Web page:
And then imagine that child - your child - in the crosshairs of a skilled, patient and seasoned predator, some adult who's earned your trust, who understands the dynamics of a family, who puts your boy or girl in a terrifying, impossible corner.
|Dan Leonard and Kevin Braney: They were both Ivy League students, successful athletes .... and survivors of childhood sexual abuse.|
To use the word "culpable," to Leonard, enables the whole sickness.
Bailey and Braney, 42, reinforced the point. In both of their cases, the diocese has ruled their accounts of abuse against Catholic priests are "credible." The two men warned the quiet audience, before they shared their stories, that the details would be difficult to hear.
Braney - an honorable mention All-American lacrosse player at Brown who then became a high school administrator - spoke of how Monsignor Charles Eckermann would take him to a room in the basement of St. Ann's Church in Manlius, often on quiet mornings when few people were around. Eckermann would assault the child while the boy wore his altar boy's cassock, Braney said, and the monsignor threatened to kill him if he ever disclosed the ordeal.
Once, Braney said he fled upstairs, ran to another priest, told him what had happened, cried out for help.
That priest struck him and said never to speak of it again.
Braney was 15. He was terrified.
How could any of that, he wondered, somehow make him culpable?
Story told, Braney struggled to contain his emotions. Bailey, 64, a friend and confidant, walked over and put his arm around Braney's shoulder, before Bailey began his own narrative:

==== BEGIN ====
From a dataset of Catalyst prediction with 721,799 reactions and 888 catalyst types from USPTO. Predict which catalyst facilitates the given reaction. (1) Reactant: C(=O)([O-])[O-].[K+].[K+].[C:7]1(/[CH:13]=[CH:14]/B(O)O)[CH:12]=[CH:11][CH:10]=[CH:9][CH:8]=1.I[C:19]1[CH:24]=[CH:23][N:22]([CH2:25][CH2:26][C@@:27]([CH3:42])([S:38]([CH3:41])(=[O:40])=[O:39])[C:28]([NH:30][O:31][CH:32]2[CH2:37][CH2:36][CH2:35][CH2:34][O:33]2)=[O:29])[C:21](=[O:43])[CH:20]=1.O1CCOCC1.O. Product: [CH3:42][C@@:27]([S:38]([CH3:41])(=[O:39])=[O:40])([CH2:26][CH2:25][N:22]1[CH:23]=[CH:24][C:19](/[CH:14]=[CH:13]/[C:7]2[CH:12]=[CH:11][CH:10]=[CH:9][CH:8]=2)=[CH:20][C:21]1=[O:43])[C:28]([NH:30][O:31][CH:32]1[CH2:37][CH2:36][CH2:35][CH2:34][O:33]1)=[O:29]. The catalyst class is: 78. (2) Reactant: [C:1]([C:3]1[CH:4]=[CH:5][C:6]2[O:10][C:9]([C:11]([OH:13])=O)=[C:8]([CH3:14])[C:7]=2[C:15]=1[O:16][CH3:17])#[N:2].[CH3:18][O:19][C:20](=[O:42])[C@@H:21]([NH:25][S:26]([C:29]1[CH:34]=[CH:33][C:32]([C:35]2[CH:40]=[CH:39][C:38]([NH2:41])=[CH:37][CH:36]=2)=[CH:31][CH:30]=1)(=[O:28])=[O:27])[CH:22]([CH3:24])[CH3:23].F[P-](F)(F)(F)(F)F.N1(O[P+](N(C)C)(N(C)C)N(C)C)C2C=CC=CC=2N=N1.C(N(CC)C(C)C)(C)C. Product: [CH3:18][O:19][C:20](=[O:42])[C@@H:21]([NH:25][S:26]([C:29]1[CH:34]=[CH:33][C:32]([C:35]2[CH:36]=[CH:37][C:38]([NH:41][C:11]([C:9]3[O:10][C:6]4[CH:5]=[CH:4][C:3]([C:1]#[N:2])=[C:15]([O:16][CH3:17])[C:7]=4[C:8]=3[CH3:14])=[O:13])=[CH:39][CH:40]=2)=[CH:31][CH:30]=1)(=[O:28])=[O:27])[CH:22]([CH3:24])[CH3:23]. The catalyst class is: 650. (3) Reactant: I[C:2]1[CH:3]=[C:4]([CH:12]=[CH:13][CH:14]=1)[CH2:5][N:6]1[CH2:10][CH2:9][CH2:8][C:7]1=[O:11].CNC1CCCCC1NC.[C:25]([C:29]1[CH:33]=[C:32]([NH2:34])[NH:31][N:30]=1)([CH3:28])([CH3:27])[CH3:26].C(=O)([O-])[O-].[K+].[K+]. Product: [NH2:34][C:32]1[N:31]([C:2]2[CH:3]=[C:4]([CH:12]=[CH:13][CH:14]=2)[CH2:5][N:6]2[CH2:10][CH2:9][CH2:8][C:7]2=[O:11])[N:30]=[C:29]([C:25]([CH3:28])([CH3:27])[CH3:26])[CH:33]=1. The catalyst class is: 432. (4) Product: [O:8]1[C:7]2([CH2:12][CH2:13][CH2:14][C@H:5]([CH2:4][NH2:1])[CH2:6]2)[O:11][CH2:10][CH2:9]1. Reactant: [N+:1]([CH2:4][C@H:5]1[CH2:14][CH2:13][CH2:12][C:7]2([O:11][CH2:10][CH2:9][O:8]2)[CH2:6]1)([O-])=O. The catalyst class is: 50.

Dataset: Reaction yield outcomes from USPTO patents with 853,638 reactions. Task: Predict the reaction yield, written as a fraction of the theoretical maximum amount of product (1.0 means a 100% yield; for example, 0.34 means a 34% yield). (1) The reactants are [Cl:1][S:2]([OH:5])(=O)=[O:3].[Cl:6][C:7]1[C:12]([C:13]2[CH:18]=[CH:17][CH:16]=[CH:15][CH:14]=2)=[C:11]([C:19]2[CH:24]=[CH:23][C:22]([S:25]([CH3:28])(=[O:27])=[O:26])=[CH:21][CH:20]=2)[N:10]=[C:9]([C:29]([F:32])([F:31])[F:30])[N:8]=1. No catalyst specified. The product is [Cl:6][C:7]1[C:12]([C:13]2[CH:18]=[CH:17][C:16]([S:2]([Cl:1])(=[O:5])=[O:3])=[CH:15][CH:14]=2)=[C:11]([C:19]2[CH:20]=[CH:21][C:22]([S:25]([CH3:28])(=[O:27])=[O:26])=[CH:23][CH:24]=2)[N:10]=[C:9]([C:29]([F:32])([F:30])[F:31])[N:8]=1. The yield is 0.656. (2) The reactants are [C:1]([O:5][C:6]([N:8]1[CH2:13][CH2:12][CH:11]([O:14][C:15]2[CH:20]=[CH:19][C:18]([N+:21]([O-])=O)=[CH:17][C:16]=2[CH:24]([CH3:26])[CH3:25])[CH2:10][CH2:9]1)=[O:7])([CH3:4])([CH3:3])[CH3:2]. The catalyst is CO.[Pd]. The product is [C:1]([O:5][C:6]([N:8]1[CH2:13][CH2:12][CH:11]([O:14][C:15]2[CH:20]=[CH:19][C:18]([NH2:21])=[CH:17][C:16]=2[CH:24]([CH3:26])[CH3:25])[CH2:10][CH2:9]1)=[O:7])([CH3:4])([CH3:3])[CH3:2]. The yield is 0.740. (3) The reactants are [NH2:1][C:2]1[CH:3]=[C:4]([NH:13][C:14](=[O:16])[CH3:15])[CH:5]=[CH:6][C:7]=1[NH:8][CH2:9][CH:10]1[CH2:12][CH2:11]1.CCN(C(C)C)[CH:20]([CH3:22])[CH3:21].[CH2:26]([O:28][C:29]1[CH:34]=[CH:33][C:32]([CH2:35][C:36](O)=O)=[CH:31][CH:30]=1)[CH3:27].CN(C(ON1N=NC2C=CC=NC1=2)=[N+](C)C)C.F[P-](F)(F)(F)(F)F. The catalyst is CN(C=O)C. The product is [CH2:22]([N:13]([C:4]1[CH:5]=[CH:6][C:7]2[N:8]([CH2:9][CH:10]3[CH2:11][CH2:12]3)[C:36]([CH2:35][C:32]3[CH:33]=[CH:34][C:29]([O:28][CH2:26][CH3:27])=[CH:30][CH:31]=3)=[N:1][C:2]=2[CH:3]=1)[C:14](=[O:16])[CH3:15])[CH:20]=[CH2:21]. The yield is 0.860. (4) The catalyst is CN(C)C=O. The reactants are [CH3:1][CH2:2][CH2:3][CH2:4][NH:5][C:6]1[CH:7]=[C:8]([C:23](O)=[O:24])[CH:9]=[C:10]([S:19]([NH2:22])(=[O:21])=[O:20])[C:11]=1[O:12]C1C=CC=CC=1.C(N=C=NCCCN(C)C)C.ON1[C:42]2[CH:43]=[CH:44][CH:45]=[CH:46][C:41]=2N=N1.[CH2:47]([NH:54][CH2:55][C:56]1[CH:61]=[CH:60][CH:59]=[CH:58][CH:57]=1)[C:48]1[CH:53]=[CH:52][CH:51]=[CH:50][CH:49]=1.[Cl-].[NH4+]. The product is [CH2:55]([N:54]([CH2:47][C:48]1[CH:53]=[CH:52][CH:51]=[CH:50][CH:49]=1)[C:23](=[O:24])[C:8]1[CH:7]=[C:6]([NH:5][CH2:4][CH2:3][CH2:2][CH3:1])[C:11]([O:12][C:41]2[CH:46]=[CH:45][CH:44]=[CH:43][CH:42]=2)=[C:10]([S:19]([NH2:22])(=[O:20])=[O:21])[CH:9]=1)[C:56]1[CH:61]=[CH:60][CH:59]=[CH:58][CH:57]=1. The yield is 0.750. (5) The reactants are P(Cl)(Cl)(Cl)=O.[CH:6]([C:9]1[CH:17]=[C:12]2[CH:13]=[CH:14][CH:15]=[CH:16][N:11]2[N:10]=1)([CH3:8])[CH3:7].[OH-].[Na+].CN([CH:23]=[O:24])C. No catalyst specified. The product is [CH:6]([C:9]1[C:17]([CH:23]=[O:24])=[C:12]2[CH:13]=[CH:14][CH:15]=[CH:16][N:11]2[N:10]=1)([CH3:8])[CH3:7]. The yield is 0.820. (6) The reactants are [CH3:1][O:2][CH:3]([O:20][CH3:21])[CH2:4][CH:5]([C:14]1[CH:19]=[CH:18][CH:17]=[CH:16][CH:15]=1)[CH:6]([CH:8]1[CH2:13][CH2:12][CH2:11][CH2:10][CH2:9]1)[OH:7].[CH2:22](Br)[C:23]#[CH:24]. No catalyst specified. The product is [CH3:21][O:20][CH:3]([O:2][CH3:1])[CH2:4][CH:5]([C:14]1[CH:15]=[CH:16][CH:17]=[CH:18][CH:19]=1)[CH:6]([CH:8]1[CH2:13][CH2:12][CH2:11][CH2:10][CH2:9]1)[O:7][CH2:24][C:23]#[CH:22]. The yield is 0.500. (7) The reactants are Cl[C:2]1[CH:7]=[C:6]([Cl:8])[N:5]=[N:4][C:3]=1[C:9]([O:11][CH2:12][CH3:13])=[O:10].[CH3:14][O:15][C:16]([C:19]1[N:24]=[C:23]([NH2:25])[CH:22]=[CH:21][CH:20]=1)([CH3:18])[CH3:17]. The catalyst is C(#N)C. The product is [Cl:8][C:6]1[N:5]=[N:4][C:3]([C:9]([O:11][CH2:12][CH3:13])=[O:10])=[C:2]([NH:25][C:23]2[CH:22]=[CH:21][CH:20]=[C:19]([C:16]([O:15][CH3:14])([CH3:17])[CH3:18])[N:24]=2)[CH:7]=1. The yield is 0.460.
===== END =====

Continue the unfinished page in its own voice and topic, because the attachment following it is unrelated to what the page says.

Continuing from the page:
He was 10 when the Rev. Thomas Neary began "grooming" him, Bailey said. The priest, in the classroom, would single out Bailey for praise, telling other pupils how Bailey was especially bright, building a connection of trust and loyalty. Neary would walk to the bus with the child after school, Bailey said, making a point of reminding him of how special he was.
Then Neary came to the Bailey home, and he told Bailey's parents he was going to offer special teachings, difficult spiritual lessons, on becoming a priest.
They would need privacy, the priest said. He warned that learning to serve God was a hard journey, and the boy might be upset, emotional, after the demands of each session.
Bailey said the word "abuse" is a euphemism: Neary took the child to a room and raped him, a routine that would be repeated dozens upon dozens of times. Bailey offered horrific details of the abuse, including physical damage to his body. He said Neary told him he was worthless. Bailey said the priest threatened to hurt others in his family if Bailey revealed the truth.
And what Bailey understood - amid the social and cultural structure of the time - is that few if any would believe him even if he did say something. What the priest did, Bailey said, in a brilliant and searing way that caused lifetime damage:
He made a little boy feel culpable.
When the presentation was over, listeners - stunned and quiet - stood in line to speak with both men. Leonard, too, waited patiently to thank them, to shake their hands. What's important to remember, he said, is that only one or two of every 10 victims of childhood sexual abuse will step out and seek help. The others carry their burdens as a poisonous secret, almost always - in some way - blaming themselves.
So every time a Charlie Bailey or a Kevin Braney stands up, Leonard said, they're offering strength to someone on the brink of finally seeking comfort for those wounds.
"You can't know," Leonard said, "how many people they might have helped today."